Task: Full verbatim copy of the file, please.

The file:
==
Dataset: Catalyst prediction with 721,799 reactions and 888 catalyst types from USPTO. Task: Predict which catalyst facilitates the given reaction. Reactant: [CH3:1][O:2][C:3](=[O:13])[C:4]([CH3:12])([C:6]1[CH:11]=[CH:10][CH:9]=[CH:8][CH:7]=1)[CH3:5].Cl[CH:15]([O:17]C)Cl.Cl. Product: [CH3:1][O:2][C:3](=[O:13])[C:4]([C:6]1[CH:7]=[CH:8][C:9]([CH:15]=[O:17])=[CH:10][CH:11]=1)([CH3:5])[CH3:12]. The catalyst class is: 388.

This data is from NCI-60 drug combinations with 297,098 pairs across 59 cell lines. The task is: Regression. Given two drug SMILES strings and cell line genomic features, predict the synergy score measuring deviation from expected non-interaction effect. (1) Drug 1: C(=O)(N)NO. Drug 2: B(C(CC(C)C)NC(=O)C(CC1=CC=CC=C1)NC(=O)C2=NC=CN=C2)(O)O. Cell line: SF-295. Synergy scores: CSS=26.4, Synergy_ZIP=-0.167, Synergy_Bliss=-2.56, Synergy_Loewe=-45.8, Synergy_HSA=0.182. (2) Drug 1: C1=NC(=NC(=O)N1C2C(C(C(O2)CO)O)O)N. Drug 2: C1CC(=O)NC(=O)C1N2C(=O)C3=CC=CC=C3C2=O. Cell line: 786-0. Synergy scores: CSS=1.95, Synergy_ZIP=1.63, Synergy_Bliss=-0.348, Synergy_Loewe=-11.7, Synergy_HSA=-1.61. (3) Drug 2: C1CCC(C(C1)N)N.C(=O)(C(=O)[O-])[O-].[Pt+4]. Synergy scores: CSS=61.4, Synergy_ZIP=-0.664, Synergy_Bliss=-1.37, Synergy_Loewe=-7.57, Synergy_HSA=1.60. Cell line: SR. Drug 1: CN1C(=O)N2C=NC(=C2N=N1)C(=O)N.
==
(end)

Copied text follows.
Dataset: Catalyst prediction with 721,799 reactions and 888 catalyst types from USPTO. Task: Predict which catalyst facilitates the given reaction. Reactant: [CH3:1][O:2][C:3](=[O:13])[C:4]([CH3:12])([C:6]1[CH:11]=[CH:10][CH:9]=[CH:8][CH:7]=1)[CH3:5].Cl[CH:15]([O:17]C)Cl.Cl. Product: [CH3:1][O:2][C:3](=[O:13])[C:4]([C:6]1[CH:7]=[CH:8][C:9]([CH:15]=[O:17])=[CH:10][CH:11]=1)([CH3:5])[CH3:12]. The catalyst class is: 388.

This data is from NCI-60 drug combinations with 297,098 pairs across 59 cell lines. The task is: Regression. Given two drug SMILES strings and cell line genomic features, predict the synergy score measuring deviation from expected non-interaction effect. (1) Drug 1: C(=O)(N)NO. Drug 2: B(C(CC(C)C)NC(=O)C(CC1=CC=CC=C1)NC(=O)C2=NC=CN=C2)(O)O. Cell line: SF-295. Synergy scores: CSS=26.4, Synergy_ZIP=-0.167, Synergy_Bliss=-2.56, Synergy_Loewe=-45.8, Synergy_HSA=0.182. (2) Drug 1: C1=NC(=NC(=O)N1C2C(C(C(O2)CO)O)O)N. Drug 2: C1CC(=O)NC(=O)C1N2C(=O)C3=CC=CC=C3C2=O. Cell line: 786-0. Synergy scores: CSS=1.95, Synergy_ZIP=1.63, Synergy_Bliss=-0.348, Synergy_Loewe=-11.7, Synergy_HSA=-1.61. (3) Drug 2: C1CCC(C(C1)N)N.C(=O)(C(=O)[O-])[O-].[Pt+4]. Synergy scores: CSS=61.4, Synergy_ZIP=-0.664, Synergy_Bliss=-1.37, Synergy_Loewe=-7.57, Synergy_HSA=1.60. Cell line: SR. Drug 1: CN1C(=O)N2C=NC(=C2N=N1)C(=O)N.